The history of Sydney, with a population in its metropolitan area of 4.2 million as of 2006 carries the distinction of being the state capital of New South Wales.
It is located on the south-east coast, and the history of Sydney starts with the first European colony in the country. The first fleet to arrive in Sydney was commanded by Arthur Phillip who founded Sydney on 1788 at the Sydney cove.
It is called Harbour City since it was built around Port Jackson which includes Sydney Harbour, and boasts of its famous landmarks the Harbor Bridge and Sydney Opera House.
By the time the first fleet arrived, they numbered around 4000 to 8000 centered in the Sydney area.
The history of Sydney shows that the main language was called Darug and the other two were Dharawal and Guringai. The use of these languages was terminated when England sent a colonization party of convicts and other personnel on May 13, 1787.
On board were 775 convicts on six transport ships. This was combined with 645 women and children for a total of 11 ships.
Thus the birth of the new South Wales administration as the umbrella organization in running Sydney.
Arthur Phillip was governor from 1788-1792, and had the arduous task of pioneering the future of the territory. This was made difficult since most of the convicts refused to do manual work and had no skills in farming or other important skills and knowledge. Phillip was responsible in implementing the convict emancipation and the fair treatment of the Eora natives.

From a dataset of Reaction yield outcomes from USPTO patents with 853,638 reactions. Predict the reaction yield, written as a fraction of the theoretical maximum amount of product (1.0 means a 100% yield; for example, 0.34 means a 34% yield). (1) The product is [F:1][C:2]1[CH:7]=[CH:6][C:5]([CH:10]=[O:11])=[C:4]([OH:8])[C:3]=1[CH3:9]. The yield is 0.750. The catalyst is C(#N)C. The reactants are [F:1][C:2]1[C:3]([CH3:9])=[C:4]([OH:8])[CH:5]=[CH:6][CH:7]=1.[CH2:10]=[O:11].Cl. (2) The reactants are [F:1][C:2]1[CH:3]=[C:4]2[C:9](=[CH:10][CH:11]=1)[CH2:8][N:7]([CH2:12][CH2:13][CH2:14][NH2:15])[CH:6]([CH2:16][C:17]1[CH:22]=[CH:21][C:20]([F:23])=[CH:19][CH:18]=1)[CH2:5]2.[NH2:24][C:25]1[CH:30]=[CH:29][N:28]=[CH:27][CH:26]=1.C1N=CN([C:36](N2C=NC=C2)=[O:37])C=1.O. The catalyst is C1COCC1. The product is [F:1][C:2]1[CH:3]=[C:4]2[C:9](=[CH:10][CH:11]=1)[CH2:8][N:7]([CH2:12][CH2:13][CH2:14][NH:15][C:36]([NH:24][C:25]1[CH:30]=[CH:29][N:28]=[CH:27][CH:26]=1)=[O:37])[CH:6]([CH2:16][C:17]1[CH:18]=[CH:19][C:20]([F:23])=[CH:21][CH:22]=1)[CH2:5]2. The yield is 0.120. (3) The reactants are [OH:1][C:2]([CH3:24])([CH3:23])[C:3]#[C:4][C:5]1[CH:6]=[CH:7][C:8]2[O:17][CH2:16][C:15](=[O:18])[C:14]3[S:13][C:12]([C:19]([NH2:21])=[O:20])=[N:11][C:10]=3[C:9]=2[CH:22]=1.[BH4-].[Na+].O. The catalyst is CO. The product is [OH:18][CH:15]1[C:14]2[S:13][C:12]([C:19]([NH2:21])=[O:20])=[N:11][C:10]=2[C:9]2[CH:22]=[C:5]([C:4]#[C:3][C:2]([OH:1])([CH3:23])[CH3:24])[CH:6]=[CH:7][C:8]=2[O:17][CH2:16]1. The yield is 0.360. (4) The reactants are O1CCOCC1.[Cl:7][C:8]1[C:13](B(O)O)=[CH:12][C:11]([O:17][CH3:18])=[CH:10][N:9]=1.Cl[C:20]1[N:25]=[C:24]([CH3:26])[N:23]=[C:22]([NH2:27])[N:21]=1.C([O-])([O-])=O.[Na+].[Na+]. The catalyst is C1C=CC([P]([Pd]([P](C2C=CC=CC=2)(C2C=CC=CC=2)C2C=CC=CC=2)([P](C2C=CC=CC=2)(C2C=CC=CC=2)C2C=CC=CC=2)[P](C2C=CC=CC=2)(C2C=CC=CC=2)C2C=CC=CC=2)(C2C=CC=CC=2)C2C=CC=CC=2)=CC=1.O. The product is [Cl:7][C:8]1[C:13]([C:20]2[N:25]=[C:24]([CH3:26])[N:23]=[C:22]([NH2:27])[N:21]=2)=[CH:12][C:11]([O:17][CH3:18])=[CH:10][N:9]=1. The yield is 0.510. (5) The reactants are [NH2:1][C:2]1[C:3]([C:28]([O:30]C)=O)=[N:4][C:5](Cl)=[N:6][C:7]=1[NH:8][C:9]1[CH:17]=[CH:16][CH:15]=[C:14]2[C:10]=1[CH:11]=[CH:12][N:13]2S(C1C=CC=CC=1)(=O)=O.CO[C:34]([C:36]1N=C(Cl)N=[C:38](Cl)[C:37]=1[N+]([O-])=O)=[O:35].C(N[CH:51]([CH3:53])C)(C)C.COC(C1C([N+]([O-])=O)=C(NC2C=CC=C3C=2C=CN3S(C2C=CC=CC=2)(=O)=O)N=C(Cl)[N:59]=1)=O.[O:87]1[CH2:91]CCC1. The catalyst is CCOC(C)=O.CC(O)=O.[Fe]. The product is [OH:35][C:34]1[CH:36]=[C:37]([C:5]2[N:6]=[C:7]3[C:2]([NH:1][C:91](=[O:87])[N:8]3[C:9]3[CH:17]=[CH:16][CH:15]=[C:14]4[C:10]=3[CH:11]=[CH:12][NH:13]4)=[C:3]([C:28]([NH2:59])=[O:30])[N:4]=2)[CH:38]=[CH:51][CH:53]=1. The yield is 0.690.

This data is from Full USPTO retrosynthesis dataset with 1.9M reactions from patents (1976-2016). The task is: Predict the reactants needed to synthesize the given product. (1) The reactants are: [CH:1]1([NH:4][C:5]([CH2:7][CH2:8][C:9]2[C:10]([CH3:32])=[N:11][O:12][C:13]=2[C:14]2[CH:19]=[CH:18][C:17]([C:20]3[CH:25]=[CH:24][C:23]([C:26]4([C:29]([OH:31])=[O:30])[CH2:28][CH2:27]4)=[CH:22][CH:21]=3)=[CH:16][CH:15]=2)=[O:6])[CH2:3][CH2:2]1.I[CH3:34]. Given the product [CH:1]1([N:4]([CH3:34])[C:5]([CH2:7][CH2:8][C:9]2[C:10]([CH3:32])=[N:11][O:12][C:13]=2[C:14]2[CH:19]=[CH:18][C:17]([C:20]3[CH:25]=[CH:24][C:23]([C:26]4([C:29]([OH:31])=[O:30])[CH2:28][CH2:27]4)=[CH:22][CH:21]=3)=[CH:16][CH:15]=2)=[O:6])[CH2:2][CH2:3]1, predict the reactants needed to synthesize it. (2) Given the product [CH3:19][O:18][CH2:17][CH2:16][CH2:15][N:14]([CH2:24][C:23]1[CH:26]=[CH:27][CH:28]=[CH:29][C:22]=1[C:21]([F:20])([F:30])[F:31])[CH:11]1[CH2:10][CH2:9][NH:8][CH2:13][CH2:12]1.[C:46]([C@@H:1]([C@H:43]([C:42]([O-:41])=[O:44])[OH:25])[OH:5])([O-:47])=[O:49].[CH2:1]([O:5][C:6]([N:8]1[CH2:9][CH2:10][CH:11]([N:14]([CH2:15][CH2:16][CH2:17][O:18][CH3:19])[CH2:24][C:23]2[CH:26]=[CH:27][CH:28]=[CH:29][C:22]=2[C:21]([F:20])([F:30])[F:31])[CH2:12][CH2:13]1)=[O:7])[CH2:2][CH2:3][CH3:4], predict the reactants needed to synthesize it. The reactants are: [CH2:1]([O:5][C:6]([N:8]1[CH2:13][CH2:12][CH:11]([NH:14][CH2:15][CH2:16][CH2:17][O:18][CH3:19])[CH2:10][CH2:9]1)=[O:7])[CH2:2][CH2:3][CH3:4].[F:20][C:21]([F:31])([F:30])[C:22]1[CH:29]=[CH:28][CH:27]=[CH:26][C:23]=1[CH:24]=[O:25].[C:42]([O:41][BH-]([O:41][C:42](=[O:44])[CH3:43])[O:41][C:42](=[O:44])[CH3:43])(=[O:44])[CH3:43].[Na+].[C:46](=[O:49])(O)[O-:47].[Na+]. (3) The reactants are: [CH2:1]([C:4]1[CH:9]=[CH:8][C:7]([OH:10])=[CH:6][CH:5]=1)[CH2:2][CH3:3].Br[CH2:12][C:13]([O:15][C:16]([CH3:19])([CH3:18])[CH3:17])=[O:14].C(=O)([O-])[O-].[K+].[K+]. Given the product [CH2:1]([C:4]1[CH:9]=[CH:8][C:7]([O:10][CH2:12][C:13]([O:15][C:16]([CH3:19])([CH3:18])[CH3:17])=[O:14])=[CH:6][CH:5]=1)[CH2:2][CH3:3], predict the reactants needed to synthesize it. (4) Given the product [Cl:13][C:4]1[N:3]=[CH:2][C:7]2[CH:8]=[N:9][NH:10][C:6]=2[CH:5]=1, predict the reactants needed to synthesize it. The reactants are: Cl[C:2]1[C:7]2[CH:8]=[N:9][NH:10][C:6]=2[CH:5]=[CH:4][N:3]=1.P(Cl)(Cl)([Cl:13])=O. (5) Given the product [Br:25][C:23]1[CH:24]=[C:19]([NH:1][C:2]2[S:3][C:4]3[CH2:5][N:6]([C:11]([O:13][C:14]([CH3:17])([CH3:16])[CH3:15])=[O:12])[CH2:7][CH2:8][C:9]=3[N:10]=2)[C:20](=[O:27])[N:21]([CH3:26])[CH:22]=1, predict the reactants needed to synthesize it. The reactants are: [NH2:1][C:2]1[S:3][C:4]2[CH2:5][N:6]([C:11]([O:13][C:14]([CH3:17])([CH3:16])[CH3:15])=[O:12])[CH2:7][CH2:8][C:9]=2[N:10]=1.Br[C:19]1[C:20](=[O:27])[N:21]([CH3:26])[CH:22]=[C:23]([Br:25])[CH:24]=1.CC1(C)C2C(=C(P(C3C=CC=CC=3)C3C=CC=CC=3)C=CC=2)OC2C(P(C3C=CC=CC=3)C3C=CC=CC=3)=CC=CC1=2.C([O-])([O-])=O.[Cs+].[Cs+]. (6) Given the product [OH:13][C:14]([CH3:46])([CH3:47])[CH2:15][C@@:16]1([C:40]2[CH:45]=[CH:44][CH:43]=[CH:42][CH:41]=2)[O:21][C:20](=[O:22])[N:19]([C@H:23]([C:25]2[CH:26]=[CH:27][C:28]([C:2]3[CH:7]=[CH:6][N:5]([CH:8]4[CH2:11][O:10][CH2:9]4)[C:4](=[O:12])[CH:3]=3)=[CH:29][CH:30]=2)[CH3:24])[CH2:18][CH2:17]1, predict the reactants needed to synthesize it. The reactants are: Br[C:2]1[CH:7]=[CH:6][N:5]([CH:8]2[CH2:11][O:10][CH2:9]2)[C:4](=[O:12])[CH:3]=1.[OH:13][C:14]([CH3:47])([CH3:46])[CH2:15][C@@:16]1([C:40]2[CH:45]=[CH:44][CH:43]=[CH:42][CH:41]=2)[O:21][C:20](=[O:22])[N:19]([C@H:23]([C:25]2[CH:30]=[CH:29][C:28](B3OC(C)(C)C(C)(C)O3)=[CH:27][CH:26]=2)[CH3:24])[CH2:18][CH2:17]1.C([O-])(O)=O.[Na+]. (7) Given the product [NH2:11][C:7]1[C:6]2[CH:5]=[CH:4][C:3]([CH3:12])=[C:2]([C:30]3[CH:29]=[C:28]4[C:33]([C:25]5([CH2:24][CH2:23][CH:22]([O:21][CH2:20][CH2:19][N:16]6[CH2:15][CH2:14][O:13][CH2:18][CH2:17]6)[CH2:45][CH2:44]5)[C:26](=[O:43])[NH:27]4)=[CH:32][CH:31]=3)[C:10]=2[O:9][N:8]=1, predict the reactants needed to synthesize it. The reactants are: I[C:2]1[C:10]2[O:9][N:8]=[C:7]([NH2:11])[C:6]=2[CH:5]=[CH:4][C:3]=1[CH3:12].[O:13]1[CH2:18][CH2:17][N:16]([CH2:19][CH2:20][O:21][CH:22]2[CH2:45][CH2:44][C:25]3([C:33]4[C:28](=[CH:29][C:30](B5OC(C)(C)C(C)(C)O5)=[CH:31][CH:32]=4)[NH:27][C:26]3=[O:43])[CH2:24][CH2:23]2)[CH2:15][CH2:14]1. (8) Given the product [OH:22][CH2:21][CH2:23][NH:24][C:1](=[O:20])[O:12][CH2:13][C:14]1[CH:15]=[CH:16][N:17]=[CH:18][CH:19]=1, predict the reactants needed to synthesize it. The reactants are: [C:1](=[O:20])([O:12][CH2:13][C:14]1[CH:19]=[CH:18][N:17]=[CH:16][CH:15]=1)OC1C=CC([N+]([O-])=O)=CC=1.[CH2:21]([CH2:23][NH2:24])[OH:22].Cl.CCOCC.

Phillip was succeeded by John Hunter who was governor from 1795-1800. He was the one who had the difficult task of trying to retake control of Sydney from the military and was responsible in controlling the rum rebellion.
The history of Sydney through its numerous governance from different governors and land owners, military opposition, penal settlement, the gold rush era has molded its unique character over the years.
During the introduction of the steam railways there was rapid and progressive suburban growth coupled with intense industrialization during the last part of the 19th century enabling the growth of boundaries and population. The main population or the so called Sydney natives are Irish or British ancestry but in a whole it is combined with Lebanese, Turks, Greeks, Italians, Croatians, Macedonians, south Asians, South Africans, Armenians, East Europeans, East Asians, South Americans, and Jews.
Sydney, with its diverse cross cultural population, is a melting pot and drives the engine for growth and globalization with its beautiful beaches and mountains as its background.